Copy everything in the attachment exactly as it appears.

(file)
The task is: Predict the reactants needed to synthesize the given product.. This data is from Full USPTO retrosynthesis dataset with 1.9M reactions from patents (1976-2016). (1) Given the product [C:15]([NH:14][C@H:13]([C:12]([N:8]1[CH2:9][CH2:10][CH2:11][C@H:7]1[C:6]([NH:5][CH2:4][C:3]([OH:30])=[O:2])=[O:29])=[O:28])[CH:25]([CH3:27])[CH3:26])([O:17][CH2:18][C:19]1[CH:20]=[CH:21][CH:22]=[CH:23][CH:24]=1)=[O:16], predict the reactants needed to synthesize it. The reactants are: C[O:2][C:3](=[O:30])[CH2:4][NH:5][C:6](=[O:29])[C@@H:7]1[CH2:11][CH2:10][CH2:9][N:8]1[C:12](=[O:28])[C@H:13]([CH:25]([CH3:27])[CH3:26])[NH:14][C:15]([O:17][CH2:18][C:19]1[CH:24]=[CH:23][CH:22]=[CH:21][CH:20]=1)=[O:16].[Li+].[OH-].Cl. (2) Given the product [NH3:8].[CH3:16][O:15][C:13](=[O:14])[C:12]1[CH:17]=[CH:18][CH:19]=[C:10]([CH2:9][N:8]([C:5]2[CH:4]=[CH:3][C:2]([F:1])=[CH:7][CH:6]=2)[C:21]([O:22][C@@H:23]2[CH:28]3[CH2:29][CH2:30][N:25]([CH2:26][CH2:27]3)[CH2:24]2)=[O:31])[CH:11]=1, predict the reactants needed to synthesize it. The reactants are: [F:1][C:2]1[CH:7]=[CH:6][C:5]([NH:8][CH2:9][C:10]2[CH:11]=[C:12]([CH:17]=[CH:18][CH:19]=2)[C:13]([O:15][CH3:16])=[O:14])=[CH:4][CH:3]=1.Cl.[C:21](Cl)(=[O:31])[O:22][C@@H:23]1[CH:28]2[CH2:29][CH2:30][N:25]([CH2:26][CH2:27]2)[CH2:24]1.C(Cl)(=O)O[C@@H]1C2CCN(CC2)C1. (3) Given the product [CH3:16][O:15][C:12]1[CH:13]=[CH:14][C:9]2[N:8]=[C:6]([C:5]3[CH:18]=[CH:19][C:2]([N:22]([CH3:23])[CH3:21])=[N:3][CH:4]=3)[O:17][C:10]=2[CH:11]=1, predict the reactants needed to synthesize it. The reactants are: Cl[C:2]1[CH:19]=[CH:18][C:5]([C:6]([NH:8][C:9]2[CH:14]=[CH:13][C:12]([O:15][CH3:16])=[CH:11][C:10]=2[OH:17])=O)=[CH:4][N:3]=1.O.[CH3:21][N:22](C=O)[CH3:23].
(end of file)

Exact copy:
The task is: Predict the reactants needed to synthesize the given product.. This data is from Full USPTO retrosynthesis dataset with 1.9M reactions from patents (1976-2016). (1) Given the product [C:15]([NH:14][C@H:13]([C:12]([N:8]1[CH2:9][CH2:10][CH2:11][C@H:7]1[C:6]([NH:5][CH2:4][C:3]([OH:30])=[O:2])=[O:29])=[O:28])[CH:25]([CH3:27])[CH3:26])([O:17][CH2:18][C:19]1[CH:20]=[CH:21][CH:22]=[CH:23][CH:24]=1)=[O:16], predict the reactants needed to synthesize it. The reactants are: C[O:2][C:3](=[O:30])[CH2:4][NH:5][C:6](=[O:29])[C@@H:7]1[CH2:11][CH2:10][CH2:9][N:8]1[C:12](=[O:28])[C@H:13]([CH:25]([CH3:27])[CH3:26])[NH:14][C:15]([O:17][CH2:18][C:19]1[CH:24]=[CH:23][CH:22]=[CH:21][CH:20]=1)=[O:16].[Li+].[OH-].Cl. (2) Given the product [NH3:8].[CH3:16][O:15][C:13](=[O:14])[C:12]1[CH:17]=[CH:18][CH:19]=[C:10]([CH2:9][N:8]([C:5]2[CH:4]=[CH:3][C:2]([F:1])=[CH:7][CH:6]=2)[C:21]([O:22][C@@H:23]2[CH:28]3[CH2:29][CH2:30][N:25]([CH2:26][CH2:27]3)[CH2:24]2)=[O:31])[CH:11]=1, predict the reactants needed to synthesize it. The reactants are: [F:1][C:2]1[CH:7]=[CH:6][C:5]([NH:8][CH2:9][C:10]2[CH:11]=[C:12]([CH:17]=[CH:18][CH:19]=2)[C:13]([O:15][CH3:16])=[O:14])=[CH:4][CH:3]=1.Cl.[C:21](Cl)(=[O:31])[O:22][C@@H:23]1[CH:28]2[CH2:29][CH2:30][N:25]([CH2:26][CH2:27]2)[CH2:24]1.C(Cl)(=O)O[C@@H]1C2CCN(CC2)C1. (3) Given the product [CH3:16][O:15][C:12]1[CH:13]=[CH:14][C:9]2[N:8]=[C:6]([C:5]3[CH:18]=[CH:19][C:2]([N:22]([CH3:23])[CH3:21])=[N:3][CH:4]=3)[O:17][C:10]=2[CH:11]=1, predict the reactants needed to synthesize it. The reactants are: Cl[C:2]1[CH:19]=[CH:18][C:5]([C:6]([NH:8][C:9]2[CH:14]=[CH:13][C:12]([O:15][CH3:16])=[CH:11][C:10]=2[OH:17])=O)=[CH:4][N:3]=1.O.[CH3:21][N:22](C=O)[CH3:23].